A political strike protesting the continuing violence in the Punjab brought commerce and industry to a total halt in the Indian capital today, but Delhi saw little of the clashes that have led to six deaths and scores of injuries during the past three days.

Police reported scattered clashes with gangs of young men in troubled areas of the city and resorted on a couple of occasions to firing warning shots and tear gas, but no serious injuries were reported.

The strike, called by the Bharatiya Janata Party, had worried city and national officials that it could spark widespread confrontations. Extra police were brought to the capital from other states, and the Army remained on alert. Several areas of the city remained under a total curfew.

The Bharatiya Janata Party has widespread support among Hindus in the Delhi area, and its strike call brought shutters down on shops across the city. Traffic in normally congested Connaught Place and the old walled city was light today.

In Parliament, where the government of Prime Minister Rajiv Gandhi has come under increasing pressure to take action against violence by Sikh extremists, the prime minister took the floor during a special debate on the Punjab to warn those resorting to violence that their acts would not be tolerated, but essentially to stick to his policy of working for a settlement with elected officials in the Punjab.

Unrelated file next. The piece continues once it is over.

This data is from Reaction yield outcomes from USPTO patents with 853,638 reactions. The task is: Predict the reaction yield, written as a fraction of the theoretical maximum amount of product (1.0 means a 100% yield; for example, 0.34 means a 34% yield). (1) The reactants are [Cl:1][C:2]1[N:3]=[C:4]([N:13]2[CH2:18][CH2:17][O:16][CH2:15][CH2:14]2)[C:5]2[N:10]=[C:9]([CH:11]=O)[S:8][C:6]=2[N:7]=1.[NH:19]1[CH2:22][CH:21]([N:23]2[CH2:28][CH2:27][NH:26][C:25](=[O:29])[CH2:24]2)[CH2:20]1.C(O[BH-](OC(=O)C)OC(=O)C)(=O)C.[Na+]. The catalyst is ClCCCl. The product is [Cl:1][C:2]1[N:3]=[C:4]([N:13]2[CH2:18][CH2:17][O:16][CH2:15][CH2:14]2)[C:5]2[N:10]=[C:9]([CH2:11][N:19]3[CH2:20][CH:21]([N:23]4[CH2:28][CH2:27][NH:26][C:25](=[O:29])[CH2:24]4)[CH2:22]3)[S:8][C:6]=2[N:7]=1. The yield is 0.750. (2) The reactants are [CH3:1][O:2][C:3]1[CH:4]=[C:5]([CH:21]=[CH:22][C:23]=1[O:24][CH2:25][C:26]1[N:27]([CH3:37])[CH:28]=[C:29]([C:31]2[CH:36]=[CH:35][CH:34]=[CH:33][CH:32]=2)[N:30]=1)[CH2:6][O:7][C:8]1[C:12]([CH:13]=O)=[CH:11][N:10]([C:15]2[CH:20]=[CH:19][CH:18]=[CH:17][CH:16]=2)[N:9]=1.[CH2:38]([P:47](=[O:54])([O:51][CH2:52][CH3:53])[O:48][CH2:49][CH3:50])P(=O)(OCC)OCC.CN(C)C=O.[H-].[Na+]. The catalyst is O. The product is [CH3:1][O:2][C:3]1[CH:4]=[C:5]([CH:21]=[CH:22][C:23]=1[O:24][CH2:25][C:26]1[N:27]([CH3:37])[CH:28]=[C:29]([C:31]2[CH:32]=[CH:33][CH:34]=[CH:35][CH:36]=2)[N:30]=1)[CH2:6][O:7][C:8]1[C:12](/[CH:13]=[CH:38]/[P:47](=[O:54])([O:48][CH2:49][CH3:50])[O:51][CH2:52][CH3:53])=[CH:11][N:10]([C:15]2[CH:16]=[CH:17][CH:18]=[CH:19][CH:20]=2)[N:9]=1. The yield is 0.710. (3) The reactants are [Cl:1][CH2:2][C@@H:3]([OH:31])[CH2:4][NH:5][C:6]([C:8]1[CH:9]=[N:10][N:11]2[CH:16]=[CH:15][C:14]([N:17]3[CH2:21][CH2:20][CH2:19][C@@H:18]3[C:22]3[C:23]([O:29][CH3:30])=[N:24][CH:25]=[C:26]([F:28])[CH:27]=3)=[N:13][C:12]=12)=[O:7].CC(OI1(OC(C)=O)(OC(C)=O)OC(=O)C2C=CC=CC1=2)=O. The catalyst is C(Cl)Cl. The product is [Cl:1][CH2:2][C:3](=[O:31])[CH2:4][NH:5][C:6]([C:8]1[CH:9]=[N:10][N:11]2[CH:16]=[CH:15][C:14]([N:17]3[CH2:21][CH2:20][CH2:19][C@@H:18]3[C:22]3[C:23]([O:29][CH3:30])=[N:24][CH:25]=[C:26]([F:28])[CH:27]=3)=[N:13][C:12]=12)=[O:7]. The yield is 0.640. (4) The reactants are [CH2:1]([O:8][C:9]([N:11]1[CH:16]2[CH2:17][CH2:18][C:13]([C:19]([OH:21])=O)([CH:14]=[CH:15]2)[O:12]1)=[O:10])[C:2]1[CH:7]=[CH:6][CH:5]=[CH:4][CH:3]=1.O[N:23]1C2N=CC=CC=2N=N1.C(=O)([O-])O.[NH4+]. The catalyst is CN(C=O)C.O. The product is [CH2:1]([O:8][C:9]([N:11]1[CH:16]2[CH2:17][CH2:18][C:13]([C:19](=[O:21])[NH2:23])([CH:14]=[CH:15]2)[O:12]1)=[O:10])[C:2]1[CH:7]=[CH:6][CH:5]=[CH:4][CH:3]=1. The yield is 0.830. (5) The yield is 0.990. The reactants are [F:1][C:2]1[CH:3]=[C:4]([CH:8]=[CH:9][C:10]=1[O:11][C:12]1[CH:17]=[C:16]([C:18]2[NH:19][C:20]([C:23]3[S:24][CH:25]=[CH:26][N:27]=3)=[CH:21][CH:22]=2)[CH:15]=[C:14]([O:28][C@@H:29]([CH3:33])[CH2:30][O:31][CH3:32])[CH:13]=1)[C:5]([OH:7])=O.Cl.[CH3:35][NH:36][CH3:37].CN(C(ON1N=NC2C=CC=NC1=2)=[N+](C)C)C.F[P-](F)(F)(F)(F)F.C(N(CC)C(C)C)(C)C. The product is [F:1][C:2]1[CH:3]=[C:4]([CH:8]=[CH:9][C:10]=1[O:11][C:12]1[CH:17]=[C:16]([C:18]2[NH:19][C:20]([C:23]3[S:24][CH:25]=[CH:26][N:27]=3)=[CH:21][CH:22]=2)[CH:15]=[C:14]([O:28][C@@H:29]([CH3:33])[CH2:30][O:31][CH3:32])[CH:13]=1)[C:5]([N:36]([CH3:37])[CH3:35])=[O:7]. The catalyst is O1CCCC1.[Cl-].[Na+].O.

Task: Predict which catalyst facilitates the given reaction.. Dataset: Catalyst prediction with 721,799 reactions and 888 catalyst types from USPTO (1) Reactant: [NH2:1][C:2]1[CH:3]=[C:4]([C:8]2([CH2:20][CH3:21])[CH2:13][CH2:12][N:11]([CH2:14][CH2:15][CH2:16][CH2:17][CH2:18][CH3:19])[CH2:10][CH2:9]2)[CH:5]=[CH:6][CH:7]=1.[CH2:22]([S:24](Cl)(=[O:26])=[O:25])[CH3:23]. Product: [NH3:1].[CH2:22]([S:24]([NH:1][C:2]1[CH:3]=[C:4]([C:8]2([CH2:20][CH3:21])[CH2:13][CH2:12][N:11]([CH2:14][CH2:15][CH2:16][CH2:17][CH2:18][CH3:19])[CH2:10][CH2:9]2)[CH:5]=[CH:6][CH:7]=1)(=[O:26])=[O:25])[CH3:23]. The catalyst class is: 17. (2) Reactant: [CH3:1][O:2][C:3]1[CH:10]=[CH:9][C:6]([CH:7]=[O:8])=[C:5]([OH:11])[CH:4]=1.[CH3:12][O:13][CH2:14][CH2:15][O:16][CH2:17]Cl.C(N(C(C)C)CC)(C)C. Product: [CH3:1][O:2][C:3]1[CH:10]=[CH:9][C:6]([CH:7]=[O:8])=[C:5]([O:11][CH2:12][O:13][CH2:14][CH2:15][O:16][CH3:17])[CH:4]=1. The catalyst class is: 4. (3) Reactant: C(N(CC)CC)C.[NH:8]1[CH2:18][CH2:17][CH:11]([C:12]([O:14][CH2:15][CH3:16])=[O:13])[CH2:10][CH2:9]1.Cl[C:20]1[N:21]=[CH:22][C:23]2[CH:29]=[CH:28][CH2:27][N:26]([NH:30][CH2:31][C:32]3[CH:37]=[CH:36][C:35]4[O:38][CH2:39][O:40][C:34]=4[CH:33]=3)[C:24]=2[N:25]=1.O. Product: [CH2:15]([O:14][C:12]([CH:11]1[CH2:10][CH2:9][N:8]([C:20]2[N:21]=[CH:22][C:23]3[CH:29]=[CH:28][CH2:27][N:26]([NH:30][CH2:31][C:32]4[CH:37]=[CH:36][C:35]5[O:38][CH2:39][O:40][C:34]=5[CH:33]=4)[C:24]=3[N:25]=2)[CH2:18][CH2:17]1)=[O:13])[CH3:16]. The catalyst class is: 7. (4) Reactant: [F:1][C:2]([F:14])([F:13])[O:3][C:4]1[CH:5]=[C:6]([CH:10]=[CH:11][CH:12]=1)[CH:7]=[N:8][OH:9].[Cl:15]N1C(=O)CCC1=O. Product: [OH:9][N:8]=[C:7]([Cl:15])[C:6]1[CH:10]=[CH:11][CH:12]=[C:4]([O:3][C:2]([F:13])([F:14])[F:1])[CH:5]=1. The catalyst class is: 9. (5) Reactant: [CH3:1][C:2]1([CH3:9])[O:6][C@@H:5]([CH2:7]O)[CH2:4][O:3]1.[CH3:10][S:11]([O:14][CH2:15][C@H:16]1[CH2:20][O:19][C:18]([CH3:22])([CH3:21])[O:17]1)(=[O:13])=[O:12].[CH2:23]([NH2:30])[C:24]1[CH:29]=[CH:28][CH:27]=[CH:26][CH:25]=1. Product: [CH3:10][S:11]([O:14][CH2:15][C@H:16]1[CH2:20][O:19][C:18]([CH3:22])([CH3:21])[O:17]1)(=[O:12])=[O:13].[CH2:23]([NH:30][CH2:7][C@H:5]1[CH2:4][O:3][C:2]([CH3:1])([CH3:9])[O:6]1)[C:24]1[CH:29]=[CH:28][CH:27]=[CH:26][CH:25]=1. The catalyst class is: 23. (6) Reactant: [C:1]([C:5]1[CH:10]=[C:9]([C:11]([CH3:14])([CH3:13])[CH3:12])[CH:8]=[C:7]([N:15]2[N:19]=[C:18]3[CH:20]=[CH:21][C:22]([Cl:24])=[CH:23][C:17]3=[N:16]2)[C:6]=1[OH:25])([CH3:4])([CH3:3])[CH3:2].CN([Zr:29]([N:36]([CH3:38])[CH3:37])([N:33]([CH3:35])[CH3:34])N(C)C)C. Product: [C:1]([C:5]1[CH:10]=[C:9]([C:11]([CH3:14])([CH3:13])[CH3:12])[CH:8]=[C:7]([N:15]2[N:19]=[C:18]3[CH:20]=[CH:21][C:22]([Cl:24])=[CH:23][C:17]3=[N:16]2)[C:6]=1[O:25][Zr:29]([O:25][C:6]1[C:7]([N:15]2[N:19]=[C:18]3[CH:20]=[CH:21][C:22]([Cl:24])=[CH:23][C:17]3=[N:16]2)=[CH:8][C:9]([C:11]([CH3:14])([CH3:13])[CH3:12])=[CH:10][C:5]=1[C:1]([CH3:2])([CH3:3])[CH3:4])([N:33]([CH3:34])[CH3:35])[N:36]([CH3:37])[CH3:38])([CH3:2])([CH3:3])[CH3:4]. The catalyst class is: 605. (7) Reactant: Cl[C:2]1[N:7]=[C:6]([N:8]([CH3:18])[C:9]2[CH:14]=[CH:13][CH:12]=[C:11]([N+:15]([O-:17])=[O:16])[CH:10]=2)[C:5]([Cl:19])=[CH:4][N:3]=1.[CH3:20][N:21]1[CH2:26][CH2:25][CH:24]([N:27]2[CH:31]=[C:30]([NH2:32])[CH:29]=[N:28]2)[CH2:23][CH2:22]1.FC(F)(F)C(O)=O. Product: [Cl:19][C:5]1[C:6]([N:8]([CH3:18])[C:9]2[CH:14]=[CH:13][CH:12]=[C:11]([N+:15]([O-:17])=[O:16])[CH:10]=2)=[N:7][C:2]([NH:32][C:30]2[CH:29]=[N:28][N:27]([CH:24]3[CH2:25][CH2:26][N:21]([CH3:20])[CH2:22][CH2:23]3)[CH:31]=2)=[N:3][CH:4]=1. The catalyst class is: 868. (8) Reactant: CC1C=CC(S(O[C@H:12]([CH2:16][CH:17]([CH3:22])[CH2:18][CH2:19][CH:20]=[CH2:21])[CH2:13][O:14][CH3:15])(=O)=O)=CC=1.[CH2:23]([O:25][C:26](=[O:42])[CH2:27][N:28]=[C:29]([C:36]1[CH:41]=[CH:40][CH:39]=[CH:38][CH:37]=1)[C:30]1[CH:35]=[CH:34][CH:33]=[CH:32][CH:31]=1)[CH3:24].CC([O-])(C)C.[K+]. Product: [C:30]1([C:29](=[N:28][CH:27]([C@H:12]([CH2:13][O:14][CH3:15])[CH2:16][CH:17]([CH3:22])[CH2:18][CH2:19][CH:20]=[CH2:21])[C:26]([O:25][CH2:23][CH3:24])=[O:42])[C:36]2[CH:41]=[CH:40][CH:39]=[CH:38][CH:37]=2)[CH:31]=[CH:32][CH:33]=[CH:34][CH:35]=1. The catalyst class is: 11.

The challenge in the Punjab is "squarely one for the state government" to handle, the prime minister declared. "Nothing should be allowed to endanger our independence or unity."

Shortly after taking over following the assassination of his mother, Indira Gandhi, the prime minister began a two-pronged strategy for dealing with the increasing demands of militant Sikhs for an independent homeland, or Khalistan.

He negotiated the terms for a compromise solution to Sikh demands for greater autonomy and also called for new elections in the Punjab that paved the way for a Sikh state government to replace one held by his Congress Party. This effectively put responsibility for the future of the Punjab in the hands of a Sikh government elected under the existing political order and put some distance between his government in Delhi and India's most pressing political issue.

The Punjab accord reached a year ago has faltered, however, and militant Sikhs have been turning increasingly toward terrorist actions directed at Hindus.

Although leaving the policy intact, Gandhi nevertheless had words of warning. Saying he would not allow an independent Sikh homeland "under any circumstance," Gandhi added, "we can't allow forces of destabilization to weaken our nation."